building a slideshow with flash

Add Audio to a Slide Show

In Two Easy Steps

Flash can import .aif, .wav, or mp3 digital audio files. Flash can do some editing, but it's best if you've edited the audio in Pro Tools or some other audio editing program before importing it. You can do some basic audio editing in iMovie and export the files as .aif files.

If you import a large audio file, only use part of it and mute the rest, the exported Flash movie will still contain the entire audio file that you put there. That will make your exported Flash movie huge. Since you'll sometimes use sound from a video-editing program like Adobe Premiere, iMovie, or Final Cut Pro, you can export only the audio from those files, and import them into Flash.

In this step, you'll learn how to import an audio file and do simple editing.

Import Audio

  1. Find a 10-second audio file.

  2. Open a new Flash file.

  3. From the menu, choose File > Import to Library. Find your audio file and click OK.

  4. Add a new layer under your Actionstop layer. [It's usually best to put your audio files at the top of the stack of layers.] Name it Asound_ or whatever suits the audio file you chosen.

  5. Highlight Frame 1, and drag the .aif file onto the Stage or into the frame. The audio pattern will show up as a long waveform in the A_sound layer.

  1. In this layer, put key frames at the beginning and end of the audio file. In this case, there's already a keyframe in Frame 1, so put a key frame at around 147 seconds.

  2. In the Property Inspector, note that when the A_sound layer is selected, the name of the audio file appears in the Sound box. Make sure that "stream" is selected in the Sync box. For sounds that play throughout a Flash movie that will appear on the Web, select stream. [Event sounds are usually short and accompany a button.] The file begins streaming right away instead of having to download completely before starting. Note also, at the bottom of the Property Inspector details about the audio file: It's 22 kHz Mono 16 Bit 9.3 s 412.2 kB. [s = seconds, and the last number is the file size]

Edit Audio

  1. With the Asound layer selected, go into the Property Inspector and take a look at Effect. Fade Left to Right means that the sounds seems to move from the left to the right speaker; Fade Right to Left, the opposite. We're going to customize this audio, so select Custom. You can also click on Edit next to the Effect drop-down menu. The audio wave forms pop up in a separate window.

  2. At the bottom right, near the Help button, are four symbols. The first two are zoom in and zoom out. The second two provide two different ways of looking at the waveform -- seconds or frames. Choose the frames button. The numbers in between the two waveforms will change.

  3. You're going to change the volume of the audio so that, at about two seconds in, it decreases. It stays at decreased volume for a couple of seconds, and then increases until about two seconds from the end, where it begins to fade out. So, first scroll until you see frame 30.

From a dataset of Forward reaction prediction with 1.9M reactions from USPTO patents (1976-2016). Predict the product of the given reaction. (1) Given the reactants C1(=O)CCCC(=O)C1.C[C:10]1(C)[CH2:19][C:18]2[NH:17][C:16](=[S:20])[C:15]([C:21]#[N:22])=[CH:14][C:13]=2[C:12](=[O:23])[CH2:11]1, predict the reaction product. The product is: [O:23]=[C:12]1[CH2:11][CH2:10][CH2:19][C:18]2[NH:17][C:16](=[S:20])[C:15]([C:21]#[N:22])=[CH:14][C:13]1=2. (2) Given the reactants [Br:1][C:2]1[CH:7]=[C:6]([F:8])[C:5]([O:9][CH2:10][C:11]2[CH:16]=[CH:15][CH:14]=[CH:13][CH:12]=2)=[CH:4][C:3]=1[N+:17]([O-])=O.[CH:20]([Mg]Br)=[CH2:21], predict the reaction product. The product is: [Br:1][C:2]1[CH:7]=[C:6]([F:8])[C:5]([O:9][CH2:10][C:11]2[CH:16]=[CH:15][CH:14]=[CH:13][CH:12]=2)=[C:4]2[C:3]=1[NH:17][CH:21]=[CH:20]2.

4. At Frame 30, click on the thin straight line at the top of top waveform. An empty square box will appear on the lines in both waveforms.

  5. At Frame 32, click on the thin straight line again until a box appears, and drag it down below the top waveform. Because this is stereo, you'll have to do the same for the bottom waveform. [If you didn't click on Frame 32, you'd have a gradual fade out from the beginning of the audio file to this point. Setting markers on Frame 32 decreases the audio volume over two frames.

  1. At Frame 60, click on one of the thin lines until boxes appear on both lines.

  2. At Frame 62, click on the top thin line until the box appears and drag the line back up to the top. Test the audio changes by hitting the arrow at the lower left corner of the audio edit window.

  3. At Frame 115, click on the top thin line until boxes appear on both wave-form audio volume lines.

  4. At Frame 117, click on the top thin line until a box appears, and drag it down to the bottom of the wave form. Do the same for the other wave form.

  5. Test the changes by hitting the arrow button. If they're OK, close the window, click on Control > Rewind if the red bar isn't at Frame 1, and check out how the audio works with the images. Save your file.

  6. Note: You can only put in eight of these boxes, or audio changes. So, if you want more, it's best to edit the file in Pro Tools or some other audio editing file before importing it into Flash.

Important Note: If you have a human voice in your Flash movie, when you export it, do the following: In the Export Flash Player window that pops up after you choose Export, find Audio Stream. There's a small "Set" button to the right of the export details. Click on it, and a Sound Settings window pops up. In the Bit Rate pull-down menu, choose 24 or 32 kbps. If you use the regular settings, the voices will come out tinny and weak. This increases your file size a tiny bit.

The same improvement can be obtained by selecting "Speech" from the Compression drop-down menu. But this increases the file size more.